The first time composer Nick Strimple heard the music from the city called Paradise Ghetto by the Nazis, he couldn’t shake the feeling it gave him.
Although he is neither Czech or Jewish, the composer and conductor found the music from Terezin gripping and “emotionally very intense,” he said. On Thursday, Strimple will direct members of the Choral Society of Southern California in a concert of choral and chamber music from the Czech city.
Terezin was an unlikely breeding ground for the music, poetry and art that were created there during World War II, Strimple said. The Nazis moved the city’s 4,000 inhabitants out of Terezin in 1941 and moved in 40,000 Jews, mainly from Czechoslovakia, the Netherlands and Denmark.
Many of the leading cultural figures in Czechoslovakia were Jews, Strimple said. Among those sent to Terezin were Czechoslovakia’s composers, opera singers and orchestral musicians. Less than two months after their forced resettlement in Terezin, they held their first concert on Dec. 6, 1941.
The Nazis permitted the concerts to continue in the city they called the Paradise Ghetto because they wanted to fool the world into thinking that they were resettling Jews into their own community, Strimple said. Most of the musicians were held there three years until they were sent to their deaths in Auschwitz or freed when the city was liberated in 1945, he said.
Composer Gideon Klein, whose chamber music will be performed in the concert, chose to go with his parents, who were taken on the last train to Auschwitz, Strimple said. Klein died in a work camp while his sister, who stayed behind in Terezin, was freed when the city was liberated.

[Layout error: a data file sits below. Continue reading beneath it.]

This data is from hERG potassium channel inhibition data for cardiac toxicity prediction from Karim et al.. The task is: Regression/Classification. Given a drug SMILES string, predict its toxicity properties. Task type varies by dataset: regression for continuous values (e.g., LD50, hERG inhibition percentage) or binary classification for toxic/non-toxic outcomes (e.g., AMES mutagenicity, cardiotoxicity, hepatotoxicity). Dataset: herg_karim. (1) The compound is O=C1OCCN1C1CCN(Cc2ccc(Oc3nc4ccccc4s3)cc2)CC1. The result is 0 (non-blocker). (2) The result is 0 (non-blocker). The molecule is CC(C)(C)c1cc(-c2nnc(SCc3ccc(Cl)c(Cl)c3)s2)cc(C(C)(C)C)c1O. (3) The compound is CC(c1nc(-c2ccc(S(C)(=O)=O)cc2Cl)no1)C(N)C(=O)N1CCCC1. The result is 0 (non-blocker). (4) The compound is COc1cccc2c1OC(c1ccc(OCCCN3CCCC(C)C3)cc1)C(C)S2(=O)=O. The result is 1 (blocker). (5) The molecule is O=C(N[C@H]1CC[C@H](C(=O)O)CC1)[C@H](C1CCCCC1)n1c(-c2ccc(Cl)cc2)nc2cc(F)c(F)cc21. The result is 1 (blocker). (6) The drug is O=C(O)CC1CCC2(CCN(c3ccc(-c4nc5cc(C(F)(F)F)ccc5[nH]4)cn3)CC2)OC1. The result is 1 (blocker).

Composer Pavel Haas, whose choral works will be performed, died in the gas chambers at Auschwitz. His daughter and his non-Jewish wife, whom he had divorced to protect, survived the war.
The music of Terezin is “emotionally very intense, but it doesn’t have a feeling of despondency,” Strimple said. “It has moments of anger and homesickness but it is never the music of someone who has given up. It is eager to communicate and speaks to the human condition.”
The concert on Thursday at the University of Judaism will feature works by Haas and Klein for chorus, piano and strings. Performers will include members from the Choral Society of Southern California, which Strimple established in 1982 to foster an appreciation for unrecognized masterworks. The evening also will include children’s poetry from Terezin read by actress Linda Lavin, and art painted in the walled city will be on display.
The concert honors the memory of Terezin and is a benefit for the Martyrs Memorial and Museum of the Holocaust in Los Angeles, said Lillian Goldman, chairwoman for the event. The evening is titled “Singing in the Lion’s Mouth” because “here they were in a concentration camp and still able to compose and write poetry and have a cultural life,” Goldman said.
The museum was founded in 1978 by survivors of Nazi concentration camps to commemorate and create an awareness about the Holocaust, she said. But the museum doesn’t dwell on the morbid.
“It is truly educational,” Goldman said. Busloads of children from every denomination visit to learn about the home and synagogue of that period from docents, many of whom are survivors of the Holocaust. The museum displays replicas of camps, original documents from Nazi Germany and more than 70 paintings from Terezin.
“Singing in the Lion’s Mouth” begins at 8 p.m. Thursday in the Gindi Auditorium, University of Judaism, 15600 Mulholland Drive, West Los Angeles. Tickets are $18 and $30, or $250 to become a sponsor. For tickets and information, call the museum , (213) 651-3175 or the Jewish Federation Council, (213) 852-1234.